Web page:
Jose J. Rodríguez-Herva,1
Pablo Rodríguez-Palenzuela,1 and
1Centro de Biotecnología y Genómica de Plantas (CBGP), Universidad Politécnica de Madrid-Instituto Nacional de Investigación y Tecnología Agraria y Alimentaria, Pozuelo de Alarcón, Madrid, Spain; 2The James Hutton Institute, Invergowrie, Dundee DD25DA, Scotland, U.K.
Go to article:
Accepted 18 December 2011.
Antimicrobial peptides constitute an important factor in the defense of plants against pathogens, and bacterial resistance to these peptides have previously been shown to be an important virulence factor in Dickeya dadantii, the causal agent of soft-rot disease of vegetables. In order to understand the bacterial response to antimicrobial peptides, a transcriptional microarray analysis was performed upon treatment with sub-lethal concentration of thionins, a widespread plant peptide. In all, 36 genes were found to be overexpressed, and were classified according to their deduced function as i) transcriptional regulators, ii) transport, and iii) modification of the bacterial membrane. One gene encoding a uricase was found to be repressed. The majority of these genes are known to be under the control of the PhoP/PhoQ system. Five genes representing the different functions induced were selected for further analysis. The results obtained indicate that the presence of antimicrobial peptides induces a complex response which includes peptide-specific elements and general stress-response elements contributing differentially to the virulence in different hosts.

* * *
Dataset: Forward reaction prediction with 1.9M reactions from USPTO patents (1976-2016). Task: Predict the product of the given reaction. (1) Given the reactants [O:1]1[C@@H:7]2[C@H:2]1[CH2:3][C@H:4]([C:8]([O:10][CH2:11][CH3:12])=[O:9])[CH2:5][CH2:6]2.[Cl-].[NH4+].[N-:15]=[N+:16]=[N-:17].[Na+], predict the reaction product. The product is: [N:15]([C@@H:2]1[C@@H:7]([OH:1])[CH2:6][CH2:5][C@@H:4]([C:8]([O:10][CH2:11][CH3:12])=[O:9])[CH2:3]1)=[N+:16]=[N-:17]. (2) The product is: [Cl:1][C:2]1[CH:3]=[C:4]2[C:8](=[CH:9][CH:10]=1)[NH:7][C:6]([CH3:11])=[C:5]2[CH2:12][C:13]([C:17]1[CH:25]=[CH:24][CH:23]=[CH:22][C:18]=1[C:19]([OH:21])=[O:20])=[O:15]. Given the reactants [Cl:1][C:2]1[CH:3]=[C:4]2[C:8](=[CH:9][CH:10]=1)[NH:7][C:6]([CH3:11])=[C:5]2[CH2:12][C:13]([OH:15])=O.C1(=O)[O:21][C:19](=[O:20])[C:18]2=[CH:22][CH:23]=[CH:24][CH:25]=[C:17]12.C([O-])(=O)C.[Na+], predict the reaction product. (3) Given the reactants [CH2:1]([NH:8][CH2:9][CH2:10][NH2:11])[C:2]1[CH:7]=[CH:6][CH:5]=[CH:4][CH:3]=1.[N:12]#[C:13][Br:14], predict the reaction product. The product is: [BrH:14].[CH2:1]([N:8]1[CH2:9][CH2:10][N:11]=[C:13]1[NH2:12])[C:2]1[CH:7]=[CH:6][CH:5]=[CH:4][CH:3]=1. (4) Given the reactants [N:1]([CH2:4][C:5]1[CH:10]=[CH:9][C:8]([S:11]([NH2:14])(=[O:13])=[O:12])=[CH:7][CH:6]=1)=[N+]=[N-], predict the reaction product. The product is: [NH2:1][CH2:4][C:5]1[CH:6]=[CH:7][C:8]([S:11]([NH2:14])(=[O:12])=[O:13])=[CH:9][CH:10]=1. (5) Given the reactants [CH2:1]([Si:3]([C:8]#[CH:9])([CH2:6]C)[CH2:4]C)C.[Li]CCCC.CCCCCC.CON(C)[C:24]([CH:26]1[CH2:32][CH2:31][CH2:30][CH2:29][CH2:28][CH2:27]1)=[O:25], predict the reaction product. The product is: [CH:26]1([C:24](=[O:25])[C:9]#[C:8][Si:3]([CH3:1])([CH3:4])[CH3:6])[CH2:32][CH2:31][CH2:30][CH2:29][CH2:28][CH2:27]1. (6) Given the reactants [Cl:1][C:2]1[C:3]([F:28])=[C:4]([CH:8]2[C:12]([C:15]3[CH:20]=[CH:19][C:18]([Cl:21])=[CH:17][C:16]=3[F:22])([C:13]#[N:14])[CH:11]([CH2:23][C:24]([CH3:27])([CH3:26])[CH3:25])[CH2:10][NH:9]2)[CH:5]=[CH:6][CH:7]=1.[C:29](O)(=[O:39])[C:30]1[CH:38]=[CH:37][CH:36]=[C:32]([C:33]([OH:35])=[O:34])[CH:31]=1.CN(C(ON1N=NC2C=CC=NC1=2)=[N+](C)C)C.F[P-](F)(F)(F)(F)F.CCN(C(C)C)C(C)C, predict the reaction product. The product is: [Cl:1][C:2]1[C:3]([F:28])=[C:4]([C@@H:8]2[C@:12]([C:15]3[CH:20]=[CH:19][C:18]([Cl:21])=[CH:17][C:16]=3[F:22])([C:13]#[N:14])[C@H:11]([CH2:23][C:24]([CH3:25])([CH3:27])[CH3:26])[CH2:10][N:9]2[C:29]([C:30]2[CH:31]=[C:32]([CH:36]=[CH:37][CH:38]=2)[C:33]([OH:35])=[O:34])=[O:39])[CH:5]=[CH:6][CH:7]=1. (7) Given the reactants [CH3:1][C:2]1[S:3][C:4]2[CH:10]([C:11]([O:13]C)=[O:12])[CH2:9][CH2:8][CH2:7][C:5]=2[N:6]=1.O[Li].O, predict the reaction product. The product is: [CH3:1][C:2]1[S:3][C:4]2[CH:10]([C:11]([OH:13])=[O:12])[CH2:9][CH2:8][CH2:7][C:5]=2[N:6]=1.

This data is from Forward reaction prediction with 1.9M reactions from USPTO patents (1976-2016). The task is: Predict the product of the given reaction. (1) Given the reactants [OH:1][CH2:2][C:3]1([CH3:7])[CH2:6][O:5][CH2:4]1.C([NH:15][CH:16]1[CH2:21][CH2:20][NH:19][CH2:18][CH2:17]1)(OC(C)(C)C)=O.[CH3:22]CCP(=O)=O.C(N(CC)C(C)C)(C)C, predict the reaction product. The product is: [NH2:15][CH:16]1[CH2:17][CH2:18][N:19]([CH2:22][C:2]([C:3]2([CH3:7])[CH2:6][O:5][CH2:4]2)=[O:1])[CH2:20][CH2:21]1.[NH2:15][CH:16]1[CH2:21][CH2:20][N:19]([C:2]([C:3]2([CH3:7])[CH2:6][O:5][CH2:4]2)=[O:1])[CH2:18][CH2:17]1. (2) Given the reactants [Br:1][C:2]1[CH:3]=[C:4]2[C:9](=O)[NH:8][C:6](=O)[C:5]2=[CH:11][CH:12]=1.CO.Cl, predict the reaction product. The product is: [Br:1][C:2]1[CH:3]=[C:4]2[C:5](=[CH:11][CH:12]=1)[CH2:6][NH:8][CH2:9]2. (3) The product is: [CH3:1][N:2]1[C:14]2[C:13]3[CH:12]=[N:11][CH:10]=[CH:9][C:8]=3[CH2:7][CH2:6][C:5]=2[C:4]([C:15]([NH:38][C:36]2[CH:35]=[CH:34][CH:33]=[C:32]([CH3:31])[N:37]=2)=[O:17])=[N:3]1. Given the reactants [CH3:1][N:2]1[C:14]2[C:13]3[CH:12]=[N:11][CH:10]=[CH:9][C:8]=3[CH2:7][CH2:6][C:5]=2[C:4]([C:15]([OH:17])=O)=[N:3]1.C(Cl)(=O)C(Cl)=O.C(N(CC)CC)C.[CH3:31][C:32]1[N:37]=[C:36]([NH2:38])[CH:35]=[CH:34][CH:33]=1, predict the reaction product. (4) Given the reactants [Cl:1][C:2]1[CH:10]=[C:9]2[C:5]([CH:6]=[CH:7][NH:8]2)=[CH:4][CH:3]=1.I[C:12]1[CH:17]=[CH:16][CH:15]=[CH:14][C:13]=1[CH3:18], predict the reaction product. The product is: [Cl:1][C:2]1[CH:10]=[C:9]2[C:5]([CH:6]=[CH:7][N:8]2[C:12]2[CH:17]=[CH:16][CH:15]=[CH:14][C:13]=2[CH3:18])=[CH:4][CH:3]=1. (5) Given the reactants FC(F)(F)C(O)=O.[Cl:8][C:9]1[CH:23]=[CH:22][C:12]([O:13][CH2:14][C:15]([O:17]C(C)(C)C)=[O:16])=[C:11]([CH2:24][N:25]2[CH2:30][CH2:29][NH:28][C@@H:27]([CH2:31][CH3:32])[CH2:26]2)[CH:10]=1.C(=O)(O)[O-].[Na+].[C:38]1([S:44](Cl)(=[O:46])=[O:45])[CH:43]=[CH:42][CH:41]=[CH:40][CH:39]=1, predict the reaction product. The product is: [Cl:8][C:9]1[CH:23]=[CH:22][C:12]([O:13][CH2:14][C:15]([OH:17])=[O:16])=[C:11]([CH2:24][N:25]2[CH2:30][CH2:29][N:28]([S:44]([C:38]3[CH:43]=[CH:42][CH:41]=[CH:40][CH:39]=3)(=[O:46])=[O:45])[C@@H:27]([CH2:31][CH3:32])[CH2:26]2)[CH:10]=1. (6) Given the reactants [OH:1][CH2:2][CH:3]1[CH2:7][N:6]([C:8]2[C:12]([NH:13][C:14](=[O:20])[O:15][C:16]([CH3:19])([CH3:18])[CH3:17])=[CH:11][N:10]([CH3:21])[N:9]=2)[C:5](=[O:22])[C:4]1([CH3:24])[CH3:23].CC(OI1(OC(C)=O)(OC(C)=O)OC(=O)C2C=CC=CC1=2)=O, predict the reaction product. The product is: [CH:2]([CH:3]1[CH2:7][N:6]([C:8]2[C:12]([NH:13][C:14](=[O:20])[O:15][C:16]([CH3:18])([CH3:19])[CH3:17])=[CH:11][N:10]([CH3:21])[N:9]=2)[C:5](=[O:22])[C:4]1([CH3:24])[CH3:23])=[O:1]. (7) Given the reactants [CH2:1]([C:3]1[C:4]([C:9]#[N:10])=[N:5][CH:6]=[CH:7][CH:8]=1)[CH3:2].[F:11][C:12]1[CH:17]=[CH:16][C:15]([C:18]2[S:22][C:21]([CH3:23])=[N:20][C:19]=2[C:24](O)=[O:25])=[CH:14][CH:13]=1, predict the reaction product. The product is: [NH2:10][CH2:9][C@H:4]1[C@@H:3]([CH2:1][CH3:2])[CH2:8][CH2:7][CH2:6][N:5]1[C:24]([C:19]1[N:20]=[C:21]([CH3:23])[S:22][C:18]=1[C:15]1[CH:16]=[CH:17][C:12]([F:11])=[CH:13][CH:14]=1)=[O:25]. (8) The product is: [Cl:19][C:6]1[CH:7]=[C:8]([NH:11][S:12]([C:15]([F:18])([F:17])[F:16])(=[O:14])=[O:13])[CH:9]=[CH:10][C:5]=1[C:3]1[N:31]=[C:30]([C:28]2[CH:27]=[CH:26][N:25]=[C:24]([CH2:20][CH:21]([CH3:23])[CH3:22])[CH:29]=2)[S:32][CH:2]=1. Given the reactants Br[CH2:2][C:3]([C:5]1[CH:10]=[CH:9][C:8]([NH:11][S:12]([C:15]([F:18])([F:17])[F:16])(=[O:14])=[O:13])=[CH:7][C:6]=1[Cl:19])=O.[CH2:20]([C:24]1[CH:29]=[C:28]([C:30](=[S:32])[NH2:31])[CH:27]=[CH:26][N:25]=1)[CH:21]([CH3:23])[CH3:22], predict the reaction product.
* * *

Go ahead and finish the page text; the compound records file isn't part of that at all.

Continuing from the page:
© 2012 The American Phytopathological Society